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  • That's a great quote, c_b--and I agree. Thanks!

    You know, Machiavelli is really good with a delicate white sauce, too.

    October 26, 2007

  • I am mad but north-by-northwest. ;)

    Anyway, it ain't MY philosophy, skipvia....

    Though I am quite fond of Macchiavelli's The Prince. Hell, I even like the name Macchiavelli.

    October 26, 2007

  • Ceebee says it right. Notice how the myth of the "noble savage" increases in popularity the further removed from savagery society becomes.

    October 26, 2007

  • There are more things in heaven and earth, c_b,

    Than are dreamt of in your philosophy.

    October 26, 2007

  • To quote Carl Sagan describing Thomas Jefferson:

    "Nature destined him, he said, to be a scientist, but there were no opportunities for scientists in pre-revolutionary Virginia. Other, more urgent, needs took precedence. He threw himself into the historic events that were transpiring around him. Once independence was won, he said, later generations could devote themselves to science and scholarship"

    October 26, 2007

  • This is one of the things that bugs me the most about philosophy. Philosophers are only possible with civilization--you don't have time to sit around Thinking Big Thoughts if you're busy trying to survive from day to day. Which probably none of us, here, have had to experience--having won the Population Powerball by being born in the United States in the second half of the 20th century.

    Living outside of civilization is way overrated. It is difficult even to imagine how hard it would be, so I have trouble with people who try to ennoble it or make it sound like some kind of utopia.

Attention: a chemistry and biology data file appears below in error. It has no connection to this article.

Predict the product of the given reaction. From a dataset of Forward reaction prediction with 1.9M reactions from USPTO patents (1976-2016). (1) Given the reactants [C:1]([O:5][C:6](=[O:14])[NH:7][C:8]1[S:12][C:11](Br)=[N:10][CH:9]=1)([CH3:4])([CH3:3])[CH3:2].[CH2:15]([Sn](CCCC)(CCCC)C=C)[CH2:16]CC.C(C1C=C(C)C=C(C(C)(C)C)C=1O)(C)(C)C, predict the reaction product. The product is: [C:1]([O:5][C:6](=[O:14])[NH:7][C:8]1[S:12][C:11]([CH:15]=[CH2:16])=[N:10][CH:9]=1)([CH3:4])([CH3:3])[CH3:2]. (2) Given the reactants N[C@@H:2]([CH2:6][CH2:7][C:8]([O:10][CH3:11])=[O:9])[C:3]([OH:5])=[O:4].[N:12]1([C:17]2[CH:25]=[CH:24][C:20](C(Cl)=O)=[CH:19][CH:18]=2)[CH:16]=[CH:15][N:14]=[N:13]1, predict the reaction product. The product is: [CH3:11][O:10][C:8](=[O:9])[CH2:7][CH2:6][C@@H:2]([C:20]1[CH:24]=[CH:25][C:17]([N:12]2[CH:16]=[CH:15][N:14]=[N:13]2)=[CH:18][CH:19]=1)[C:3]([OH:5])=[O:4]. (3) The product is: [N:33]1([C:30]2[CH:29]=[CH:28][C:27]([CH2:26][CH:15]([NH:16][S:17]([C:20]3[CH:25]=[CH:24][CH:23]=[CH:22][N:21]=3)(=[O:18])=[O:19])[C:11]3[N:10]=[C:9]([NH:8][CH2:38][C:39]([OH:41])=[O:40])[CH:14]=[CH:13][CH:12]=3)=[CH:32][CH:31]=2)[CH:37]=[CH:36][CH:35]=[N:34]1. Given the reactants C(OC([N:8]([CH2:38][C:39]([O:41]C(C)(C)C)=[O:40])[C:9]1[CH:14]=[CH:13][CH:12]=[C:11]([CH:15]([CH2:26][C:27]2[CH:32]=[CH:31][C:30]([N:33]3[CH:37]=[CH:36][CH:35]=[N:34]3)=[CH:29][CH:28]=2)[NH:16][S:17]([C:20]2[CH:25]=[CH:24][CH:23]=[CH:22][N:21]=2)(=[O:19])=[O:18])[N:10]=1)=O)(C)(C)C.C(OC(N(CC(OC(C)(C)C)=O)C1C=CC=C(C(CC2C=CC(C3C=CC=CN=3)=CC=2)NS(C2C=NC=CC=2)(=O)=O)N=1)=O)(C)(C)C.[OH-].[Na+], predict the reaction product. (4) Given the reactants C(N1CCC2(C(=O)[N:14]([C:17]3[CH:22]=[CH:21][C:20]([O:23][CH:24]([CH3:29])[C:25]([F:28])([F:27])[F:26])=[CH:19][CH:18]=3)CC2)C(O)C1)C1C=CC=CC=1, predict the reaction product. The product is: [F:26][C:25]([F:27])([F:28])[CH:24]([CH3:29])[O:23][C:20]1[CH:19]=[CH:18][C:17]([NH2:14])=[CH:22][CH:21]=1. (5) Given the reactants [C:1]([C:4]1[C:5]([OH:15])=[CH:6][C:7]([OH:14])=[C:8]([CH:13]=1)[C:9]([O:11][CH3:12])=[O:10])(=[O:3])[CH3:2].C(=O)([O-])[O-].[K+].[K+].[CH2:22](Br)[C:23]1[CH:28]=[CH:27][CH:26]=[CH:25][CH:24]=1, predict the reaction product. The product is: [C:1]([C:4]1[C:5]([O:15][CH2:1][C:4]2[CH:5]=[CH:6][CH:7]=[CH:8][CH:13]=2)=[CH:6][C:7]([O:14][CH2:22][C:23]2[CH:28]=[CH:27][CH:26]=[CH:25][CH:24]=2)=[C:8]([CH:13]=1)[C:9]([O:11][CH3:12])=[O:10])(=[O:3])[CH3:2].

I also think of John Adams' lovely quotation:

    "I must study politics and war that my sons may have liberty to study mathematics and philosophy (that is, natural philosophy--what we now call physical science). My sons ought to study mathematics and philosophy (again, natural philosophy), geography, natural history, naval architecture, navigation, commerce and agriculture in order to give their children a right to study painting, poetry, music, architecture, statuary, tapestry, and porcelain."

    You can't have great learning--or philosophy--without civilization. So any philosopher who declares the sort of "noble savage" foofoo just makes me... how did yarb put it? It makes my piss boil.

    *big smile*

    October 26, 2007

  • Stephen Pinker did a pretty thorough debunking of this is "A Blank Slate: The Modern Denial of Human nature". For one thing, the murder rate of "savages" is astronomically higher than that of modern society.

    October 26, 2007

  • I love to think about philosophy but don't like reading it. One of the few "greats" that I've spent any time on at all was Thoreau, who espoused a similar view of the evils of civilization. He was very poetic, which is nice, but he was still wrong. :-P

    October 25, 2007

  • Well, Rousseau got it half right ;-)

    October 25, 2007

  • The idea that humanity, unencumbered by civilization, is essentially good and uncorrupted. Still a prevalent myth in most Western cultures.

    "Everything is good in leaving the hands of the Creator of Things; everything degenerates in the hands of man."

    J. Rousseau, Emile

    October 25, 2007